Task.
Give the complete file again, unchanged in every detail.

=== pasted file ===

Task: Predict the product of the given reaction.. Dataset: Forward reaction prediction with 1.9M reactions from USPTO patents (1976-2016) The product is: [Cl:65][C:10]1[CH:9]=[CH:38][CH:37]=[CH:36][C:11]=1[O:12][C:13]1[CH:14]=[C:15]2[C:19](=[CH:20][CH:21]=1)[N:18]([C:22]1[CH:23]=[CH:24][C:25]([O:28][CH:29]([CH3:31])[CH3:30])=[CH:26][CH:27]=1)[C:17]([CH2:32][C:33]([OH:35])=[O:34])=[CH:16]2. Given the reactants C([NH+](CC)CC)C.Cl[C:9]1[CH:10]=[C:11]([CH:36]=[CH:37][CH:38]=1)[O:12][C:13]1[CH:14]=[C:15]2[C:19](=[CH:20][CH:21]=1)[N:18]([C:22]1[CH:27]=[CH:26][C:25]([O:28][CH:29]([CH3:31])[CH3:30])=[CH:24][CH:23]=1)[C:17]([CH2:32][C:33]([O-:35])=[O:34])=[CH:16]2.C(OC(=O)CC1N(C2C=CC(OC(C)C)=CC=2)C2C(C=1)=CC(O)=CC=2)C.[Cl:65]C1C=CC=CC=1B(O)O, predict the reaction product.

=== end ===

Task: Predict the product of the given reaction.. Dataset: Forward reaction prediction with 1.9M reactions from USPTO patents (1976-2016) The product is: [Cl:65][C:10]1[CH:9]=[CH:38][CH:37]=[CH:36][C:11]=1[O:12][C:13]1[CH:14]=[C:15]2[C:19](=[CH:20][CH:21]=1)[N:18]([C:22]1[CH:23]=[CH:24][C:25]([O:28][CH:29]([CH3:31])[CH3:30])=[CH:26][CH:27]=1)[C:17]([CH2:32][C:33]([OH:35])=[O:34])=[CH:16]2. Given the reactants C([NH+](CC)CC)C.Cl[C:9]1[CH:10]=[C:11]([CH:36]=[CH:37][CH:38]=1)[O:12][C:13]1[CH:14]=[C:15]2[C:19](=[CH:20][CH:21]=1)[N:18]([C:22]1[CH:27]=[CH:26][C:25]([O:28][CH:29]([CH3:31])[CH3:30])=[CH:24][CH:23]=1)[C:17]([CH2:32][C:33]([O-:35])=[O:34])=[CH:16]2.C(OC(=O)CC1N(C2C=CC(OC(C)C)=CC=2)C2C(C=1)=CC(O)=CC=2)C.[Cl:65]C1C=CC=CC=1B(O)O, predict the reaction product.